Hanged and Dissected... For Picking a Man's Brains

Oct 12, 2017 0 comments
Article by Christopher Dawson, MPHA (Qld)

The hard, early years of the Moreton Bay Penal Settlement were dotted with tales of murder, disease and suicide. This remote northern outpost had been established in 1824 as a place of secondary punishment for those convicts who had reoffended since landing on Australian shores. The men were put to work at gunpoint in construction and agriculture. The labour was back-breaking, the food inadequate, and escape into the surrounding Aboriginal country was perilous and most likely fatal. Their lot was made worse by being forced to work with hand-held tools. Picks, shovels, saws, hoes and axes... sharp, heavy and - as it turned out on a number of occasions - ideal murder weapons.

The Commissariat Store, Brisbane, sketched by U. White (Brisbane Sketchbook)
Commissariat Store, Brisbane. (Brisbane Sketchbook)
Early one September morning in 1828 a convict gang was working on the foundations for the new Commissariat Store near the riverside wharf. Among them were John Brunger (also named as Brogan), who was in a particularly foul mood. He had been a brickmaker in Kent before committing a theft that saw him transported for life to New South Wales in back in 1820. Brunger was not a great example of the effectiveness of 'deterrence' in sentencing as he was subsequently sent to Moreton Bay twice, once in 1825 and again in 1827 after stealing clothing, a bottle of brandy, and then absconding from his master in Parramatta, a crime for which he received three years at the penal settlement.

Working alongside him that morning was William Perfoot (aka Parfitt), a former Exeter farmhand who had once been reprieved from the gallows after stealing pork, mutton and a coat, and who had been sent directly to Moreton Bay in 1826 as a 'notoriously bad character' after another larceny conviction. Despite this, his new keepers found him to be 'quiet, well-behaved and not given to quarrelling'. That said, he was nearly killed in 1827 when a fellow convict smashed him in the head with a hoe.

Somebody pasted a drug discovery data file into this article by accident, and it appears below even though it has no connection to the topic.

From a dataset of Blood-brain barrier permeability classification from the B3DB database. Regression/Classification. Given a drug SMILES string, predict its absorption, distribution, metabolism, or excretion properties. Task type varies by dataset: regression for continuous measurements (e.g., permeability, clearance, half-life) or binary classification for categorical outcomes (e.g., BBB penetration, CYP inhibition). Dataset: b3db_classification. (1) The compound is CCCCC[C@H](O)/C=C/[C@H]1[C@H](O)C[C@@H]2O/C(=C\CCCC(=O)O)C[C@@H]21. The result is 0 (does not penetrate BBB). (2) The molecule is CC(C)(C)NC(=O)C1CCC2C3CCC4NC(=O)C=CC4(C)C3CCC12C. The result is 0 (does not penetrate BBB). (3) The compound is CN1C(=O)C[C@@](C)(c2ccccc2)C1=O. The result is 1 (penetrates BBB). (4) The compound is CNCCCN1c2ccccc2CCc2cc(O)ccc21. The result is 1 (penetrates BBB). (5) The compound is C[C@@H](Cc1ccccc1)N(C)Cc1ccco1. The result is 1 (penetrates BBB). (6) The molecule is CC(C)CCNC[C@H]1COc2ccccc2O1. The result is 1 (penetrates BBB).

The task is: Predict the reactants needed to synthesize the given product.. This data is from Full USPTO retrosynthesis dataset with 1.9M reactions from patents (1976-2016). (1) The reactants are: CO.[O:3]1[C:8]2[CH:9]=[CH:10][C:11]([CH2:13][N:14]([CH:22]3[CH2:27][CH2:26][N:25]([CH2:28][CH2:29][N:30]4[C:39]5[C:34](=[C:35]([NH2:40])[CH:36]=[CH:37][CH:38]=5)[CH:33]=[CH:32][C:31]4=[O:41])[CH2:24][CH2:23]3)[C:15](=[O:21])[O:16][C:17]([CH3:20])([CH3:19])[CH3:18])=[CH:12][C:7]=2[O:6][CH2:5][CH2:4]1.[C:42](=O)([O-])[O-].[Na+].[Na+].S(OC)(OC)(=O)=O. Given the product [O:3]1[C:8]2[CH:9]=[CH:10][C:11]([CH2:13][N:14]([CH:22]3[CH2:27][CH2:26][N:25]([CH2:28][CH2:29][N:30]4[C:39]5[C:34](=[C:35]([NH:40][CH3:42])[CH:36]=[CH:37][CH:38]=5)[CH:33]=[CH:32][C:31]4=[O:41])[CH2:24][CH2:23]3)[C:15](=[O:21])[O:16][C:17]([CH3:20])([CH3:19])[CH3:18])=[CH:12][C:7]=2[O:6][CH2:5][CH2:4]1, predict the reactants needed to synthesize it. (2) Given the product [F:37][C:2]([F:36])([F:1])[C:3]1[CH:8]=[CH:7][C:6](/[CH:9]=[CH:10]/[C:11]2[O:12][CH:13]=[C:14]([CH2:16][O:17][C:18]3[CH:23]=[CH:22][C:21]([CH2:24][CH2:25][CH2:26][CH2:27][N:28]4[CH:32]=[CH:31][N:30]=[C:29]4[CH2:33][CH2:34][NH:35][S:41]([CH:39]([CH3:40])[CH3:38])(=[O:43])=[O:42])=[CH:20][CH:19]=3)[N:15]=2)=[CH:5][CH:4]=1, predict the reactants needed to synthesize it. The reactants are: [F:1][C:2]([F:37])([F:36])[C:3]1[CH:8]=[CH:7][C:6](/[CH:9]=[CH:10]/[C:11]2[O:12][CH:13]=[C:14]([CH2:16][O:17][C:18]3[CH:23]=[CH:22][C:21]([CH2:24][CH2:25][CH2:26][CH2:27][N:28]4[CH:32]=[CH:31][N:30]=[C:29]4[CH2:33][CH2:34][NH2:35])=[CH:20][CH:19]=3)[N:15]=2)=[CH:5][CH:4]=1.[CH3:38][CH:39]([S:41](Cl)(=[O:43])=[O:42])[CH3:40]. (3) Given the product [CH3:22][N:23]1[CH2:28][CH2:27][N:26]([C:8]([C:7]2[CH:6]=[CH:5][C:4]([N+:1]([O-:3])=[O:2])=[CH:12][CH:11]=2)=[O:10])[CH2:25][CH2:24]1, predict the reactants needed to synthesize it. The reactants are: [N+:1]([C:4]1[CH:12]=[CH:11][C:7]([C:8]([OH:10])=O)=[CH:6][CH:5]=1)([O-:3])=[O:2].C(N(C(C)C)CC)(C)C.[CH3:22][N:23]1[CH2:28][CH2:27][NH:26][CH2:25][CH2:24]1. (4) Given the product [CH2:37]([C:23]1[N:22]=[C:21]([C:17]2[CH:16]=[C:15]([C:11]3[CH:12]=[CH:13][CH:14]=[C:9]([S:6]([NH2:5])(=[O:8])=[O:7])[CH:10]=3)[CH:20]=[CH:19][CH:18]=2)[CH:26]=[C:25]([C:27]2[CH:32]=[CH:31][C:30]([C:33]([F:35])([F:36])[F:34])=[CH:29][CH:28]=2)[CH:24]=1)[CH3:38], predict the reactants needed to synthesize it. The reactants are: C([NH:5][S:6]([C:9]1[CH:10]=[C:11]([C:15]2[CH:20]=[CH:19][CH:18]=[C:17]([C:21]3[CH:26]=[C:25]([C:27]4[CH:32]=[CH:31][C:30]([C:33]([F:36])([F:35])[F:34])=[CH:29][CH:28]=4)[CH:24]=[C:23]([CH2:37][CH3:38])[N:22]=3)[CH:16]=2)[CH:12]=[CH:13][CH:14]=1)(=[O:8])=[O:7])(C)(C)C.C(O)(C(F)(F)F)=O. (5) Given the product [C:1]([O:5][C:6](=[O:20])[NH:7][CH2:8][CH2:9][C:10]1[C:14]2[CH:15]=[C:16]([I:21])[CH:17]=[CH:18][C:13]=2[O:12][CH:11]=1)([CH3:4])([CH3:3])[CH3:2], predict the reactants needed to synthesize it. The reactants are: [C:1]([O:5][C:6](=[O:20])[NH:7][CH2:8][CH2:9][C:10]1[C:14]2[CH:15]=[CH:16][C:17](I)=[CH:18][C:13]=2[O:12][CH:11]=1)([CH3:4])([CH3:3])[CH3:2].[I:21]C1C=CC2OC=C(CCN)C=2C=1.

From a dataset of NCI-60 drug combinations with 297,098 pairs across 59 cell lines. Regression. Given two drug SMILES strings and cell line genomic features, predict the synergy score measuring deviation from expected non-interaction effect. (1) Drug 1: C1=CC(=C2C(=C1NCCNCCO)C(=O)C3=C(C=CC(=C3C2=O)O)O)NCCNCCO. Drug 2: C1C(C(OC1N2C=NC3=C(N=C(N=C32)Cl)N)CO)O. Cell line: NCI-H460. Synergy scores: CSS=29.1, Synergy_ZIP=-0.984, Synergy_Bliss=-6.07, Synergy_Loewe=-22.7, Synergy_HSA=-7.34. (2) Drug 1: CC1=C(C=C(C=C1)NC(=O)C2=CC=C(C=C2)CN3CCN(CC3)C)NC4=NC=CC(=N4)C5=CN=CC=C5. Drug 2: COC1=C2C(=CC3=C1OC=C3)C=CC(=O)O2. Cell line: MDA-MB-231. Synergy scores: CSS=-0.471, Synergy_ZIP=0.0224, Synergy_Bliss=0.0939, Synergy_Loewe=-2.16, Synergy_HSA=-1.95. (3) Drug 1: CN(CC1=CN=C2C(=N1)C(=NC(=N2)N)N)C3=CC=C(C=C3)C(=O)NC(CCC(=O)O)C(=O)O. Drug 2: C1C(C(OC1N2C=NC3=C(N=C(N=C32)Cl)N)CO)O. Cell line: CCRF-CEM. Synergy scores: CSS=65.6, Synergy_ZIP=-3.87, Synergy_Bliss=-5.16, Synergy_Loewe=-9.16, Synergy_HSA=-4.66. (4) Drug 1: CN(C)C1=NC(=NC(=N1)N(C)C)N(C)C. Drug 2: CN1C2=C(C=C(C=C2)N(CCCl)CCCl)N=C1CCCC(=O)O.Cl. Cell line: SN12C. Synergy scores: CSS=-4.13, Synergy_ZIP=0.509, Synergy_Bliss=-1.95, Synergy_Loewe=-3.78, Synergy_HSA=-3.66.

Brunger must have been struggling with the trench-digging that morning because he demanded that Perfoot (who had a 'crippled thumb') give him his lighter pick. Perfoot refused. Several more demands for the pick were rebuffed before Brunger tried to snatch it from Perfoot, and the ensuing scuffle had to be broken up by the overseer. The men returned to their work, but a few hours later Brunger suddenly ran up to Perfoot and drove a pick straight into his head. He then casually tossed the pick away, picked up a shovel, and started working again as if nothing had happened, saying, 'That’s the way to serve the buggar'. Another convict grabbed his arms and cried out 'Murder, murder, hold him, hold him!'

Convict work gang, Australia.

Brunger was immediately arrested as the insensible Perfoot was wheeled off to the hospital in a barrow. When Brunger was asked why he did it, he replied, 'If I haven’t killed him, I’ll kill him the first time I have an opportunity. I struck him twice with the pick on the head and said, ‘That’s for jacketing of me.’' (Jacketing was a slang term explained in 1801 as ‘removing a man by underhand and vile means from any birth or situation he enjoys, commonly with a view to supplant him’.)

Perfoot died in the convict hospital after what must have been an unbelievably painful six days, and so Brunger was shipped down to Sydney to face trial for murder - a capital charge. He was tried several months later, in the the same session as three other Moreton Bay convicts, and he heartily joined them in disrupting the event. He was found guilty and was originally scheduled to be hanged on 16 April, but as he left his cell for the gallows that morning he was temporarily respited because, due to administrational errors, his death warrant had not arrived. This disappointed the crowds that had gathered on Hangman’s Hill to watch him die:
'The multitude assembled on the rocks, at the rear of the gaol, dispersed with an air of disappointed curiousity when they perceived the executioner ascend the scaffold alone, and remove the rope which had been pendent the whole of the morning.' (Sydney Gazette, 18 April 1829)
Brunger was hanged two days later in a yard at the George Street Gaol, alongside Thomas Matthews and Thomas Allen, two of the other Moreton men with whom he had been tried. He spoke from the scaffold and quite incredulously declared his own innocence:
'I die innocently before you all, and now about to suffer. I declare my innocence. Had I been allowed to have my witnesses up from Moreton Bay, I should have been cleared. I now solemnly declare my innocence, but I am willing to suffer.' (Australian, 21 April 1829)
After a 'few convulsive quiverings and death terminated his mortal career', the body of Brunger was left for the 'accustomed time' (one hour) and removed to the surgeons for anatomical dissection. There would be no burial. This was all part of the capital punishment procedure at that time, specifically designed to deter people from committing murder.

The Commissariat Store was completed without further input from Brunger or Perfoot, and it still stands today as one of the very few physical reminders left in Brisbane of those convict days.

Commissariat Store, William Street, Brisbane, scene of a murder in 1828.
Commissariat Store, William Street, Brisbane.
A total of 12 Moreton Bay convicts were hanged, ten of them in Sydney and the other two at the convict barracks at the Moreton Bay settlement.

Back to Capital Punishment articles
Back to Hanging in Queensland
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